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China’s zero-Covid policy, which stalled the world’s second-largest economy and sparked a wave of unprecedented protests, is now being dismantled as Beijing on Wednesday released sweeping revisions to its draconian measures that ultimately failed to bring the virus to heel.
The new guidelines keep some restrictions in place but largely scrap the health QR code that has been mandatory for entering most public places and roll back mass testing. They also allow some Covid-19 cases and close contacts to skip centralized quarantine.
They come after a number of cities in recent days started to lift some of the harsh controls that dictated – and heavily restricted – daily life for nearly three years in China.
But while the changes mark a significant shift – and bring relief for many in the public who’ve grown increasingly frustrated with the high costs and demands of zero-Covid – another reality is also clear: China is underprepared for the surge in cases it could now see.
Experts say though much is still unknown about how the next weeks and months will progress, China has fallen short on preparations like bolstering the elderly vaccination rate, upping surge and intensive care capacity in hospitals, and stockpiling antiviral medications.
While the Omicron variant is milder than previous strains and China’s overall vaccination rate is high, even a small number of severe cases among vulnerable and under-vaccinated groups like the elderly could overwhelm hospitals if infections spike across the country of 1.4 billion, experts say.
“This is a looming crisis – the timing is really bad … China now has to relax much of its measures during the winter (overlapping with flu season), so that was not as planned,” said Xi Chen, an associate professor at the Yale School of Public Health in the United States, pointing to what was likely an acceleration in China’s transition, triggered by public discontent.
The guidelines released Wednesday open up a new chapter in the country’s epidemic control, three years after cases of Covid-19 were first detected in central China’s Wuhan and following protests against the zero-Covid policy across the country late last month.
Where China once controlled cases by requiring testing and clear health codes for entry into most public places and for domestic travel, those codes will no longer be checked except for in a handful of locations like medical institutions and schools. Mass testing will now be rolled back for everyone except for those in high-risk areas and high-risk positions. People who test positive for Covid-19 but have mild or asymptomatic cases and meet certain conditions can quarantine at home, instead of being forced to go to centralized quarantine centers, as can close contacts.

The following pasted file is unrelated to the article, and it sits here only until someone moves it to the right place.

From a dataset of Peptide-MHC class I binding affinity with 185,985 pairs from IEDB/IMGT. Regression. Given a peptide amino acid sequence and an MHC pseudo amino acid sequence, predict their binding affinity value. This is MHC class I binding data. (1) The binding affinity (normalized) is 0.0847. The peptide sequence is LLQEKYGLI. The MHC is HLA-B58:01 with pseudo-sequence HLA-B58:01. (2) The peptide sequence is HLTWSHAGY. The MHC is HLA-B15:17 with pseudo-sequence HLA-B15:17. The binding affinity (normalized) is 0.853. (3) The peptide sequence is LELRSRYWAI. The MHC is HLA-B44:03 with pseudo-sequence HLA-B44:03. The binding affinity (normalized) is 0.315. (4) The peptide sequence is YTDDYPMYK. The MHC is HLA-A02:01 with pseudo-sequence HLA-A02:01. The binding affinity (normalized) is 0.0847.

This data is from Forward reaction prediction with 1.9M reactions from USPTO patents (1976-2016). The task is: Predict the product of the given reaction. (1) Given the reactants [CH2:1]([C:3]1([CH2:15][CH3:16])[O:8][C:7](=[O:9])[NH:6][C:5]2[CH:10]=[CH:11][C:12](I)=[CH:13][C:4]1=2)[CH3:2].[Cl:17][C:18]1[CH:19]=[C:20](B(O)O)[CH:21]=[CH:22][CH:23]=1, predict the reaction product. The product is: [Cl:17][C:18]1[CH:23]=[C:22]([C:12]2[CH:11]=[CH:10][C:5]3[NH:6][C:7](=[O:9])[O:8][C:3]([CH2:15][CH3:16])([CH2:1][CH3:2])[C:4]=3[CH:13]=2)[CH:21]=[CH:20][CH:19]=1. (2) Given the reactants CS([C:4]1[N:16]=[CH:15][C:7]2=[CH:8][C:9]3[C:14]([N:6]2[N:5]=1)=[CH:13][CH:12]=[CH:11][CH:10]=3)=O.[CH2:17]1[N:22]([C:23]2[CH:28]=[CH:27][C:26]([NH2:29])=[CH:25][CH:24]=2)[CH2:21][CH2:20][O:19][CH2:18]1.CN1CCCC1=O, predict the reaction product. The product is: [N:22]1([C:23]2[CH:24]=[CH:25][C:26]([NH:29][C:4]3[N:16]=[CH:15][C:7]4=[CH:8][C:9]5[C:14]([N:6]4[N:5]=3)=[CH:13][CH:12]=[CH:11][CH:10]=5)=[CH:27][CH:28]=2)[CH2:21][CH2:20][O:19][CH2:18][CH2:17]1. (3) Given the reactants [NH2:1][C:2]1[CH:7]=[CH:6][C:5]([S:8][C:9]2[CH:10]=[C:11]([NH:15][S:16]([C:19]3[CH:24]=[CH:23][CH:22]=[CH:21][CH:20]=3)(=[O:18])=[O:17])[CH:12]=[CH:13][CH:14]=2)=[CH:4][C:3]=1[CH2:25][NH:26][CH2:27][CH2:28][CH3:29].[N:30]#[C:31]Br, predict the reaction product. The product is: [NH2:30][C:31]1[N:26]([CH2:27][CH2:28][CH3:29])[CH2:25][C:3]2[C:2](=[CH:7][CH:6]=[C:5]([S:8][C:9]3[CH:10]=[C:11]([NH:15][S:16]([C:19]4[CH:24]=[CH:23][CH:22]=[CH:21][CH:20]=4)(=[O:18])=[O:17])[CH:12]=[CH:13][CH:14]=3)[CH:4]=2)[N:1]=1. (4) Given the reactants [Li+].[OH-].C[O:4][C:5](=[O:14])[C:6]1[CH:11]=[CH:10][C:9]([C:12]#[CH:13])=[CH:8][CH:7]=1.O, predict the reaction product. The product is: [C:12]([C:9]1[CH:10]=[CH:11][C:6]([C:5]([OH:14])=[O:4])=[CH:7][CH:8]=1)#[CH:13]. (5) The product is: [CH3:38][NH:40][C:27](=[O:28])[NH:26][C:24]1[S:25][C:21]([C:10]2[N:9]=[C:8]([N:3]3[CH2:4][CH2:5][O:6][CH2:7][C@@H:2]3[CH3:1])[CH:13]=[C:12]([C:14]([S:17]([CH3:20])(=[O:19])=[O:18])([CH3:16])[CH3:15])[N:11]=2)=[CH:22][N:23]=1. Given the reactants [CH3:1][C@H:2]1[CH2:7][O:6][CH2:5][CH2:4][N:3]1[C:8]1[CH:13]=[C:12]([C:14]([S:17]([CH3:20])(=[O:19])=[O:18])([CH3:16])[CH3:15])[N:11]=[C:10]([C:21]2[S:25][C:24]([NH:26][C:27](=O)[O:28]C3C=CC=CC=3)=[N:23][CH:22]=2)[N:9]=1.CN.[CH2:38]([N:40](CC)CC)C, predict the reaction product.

Locations classified by authorities as “high risk” can still be locked down, but these lockdowns must now be more limited and precise, according to the new guidelines, which were circulated by China’s state media.
The changes mark a swift about-face, following mounting public discontent, economic costs and record case numbers in recent weeks. They come after a top official last week first signaled the country could move away from the zero-Covid policy it had long poured significant resources into – though another official on Wednesday said the measures were a “proactive optimization,” not “reactive,” when asked in a press briefing.
“China has pursued this policy for so long, they’re now between a rock and a hard place,” said William Schaffner, a professor of infectious diseases at the Vanderbilt University Medical Center in the US. “They don’t have good options in either direction anymore. They had really hoped that this epidemic globally would run its course, and they could survive without impact. And that hasn’t happened.”
As restrictions are relaxed, and the virus spreads across the country, China is “going to have to go through a period of pain in terms of illness, serious illness, deaths and stress on the health care system” as was seen elsewhere in the world earlier in the pandemic, he added.
Since the global vaccination campaign and the emergence of the Omicron variant, health experts have questioned China’s adherence to zero-Covid and pointed out the unsustainability of the strategy, which tried to use mass testing and surveillance, lockdowns and quarantines to stop a highly contagious virus.
But as some restrictions are lifted, in what appears to be a haphazard transition following years of focus on meticulously controlling the virus, experts say change may be coming before China has made the preparations its health officials have admitted are needed.
“An uncontrolled epidemic (one which only peaks when the virus starts running out of people to infect) … will pose serious challenges to the health care system, not only in terms of managing the small fraction of Covid cases that are severe, but also in the ‘collateral damage’ to people with other health conditions who have delayed care as a consequence,” said Ben Cowling, a professor of epidemiology at the University of Hong Kong.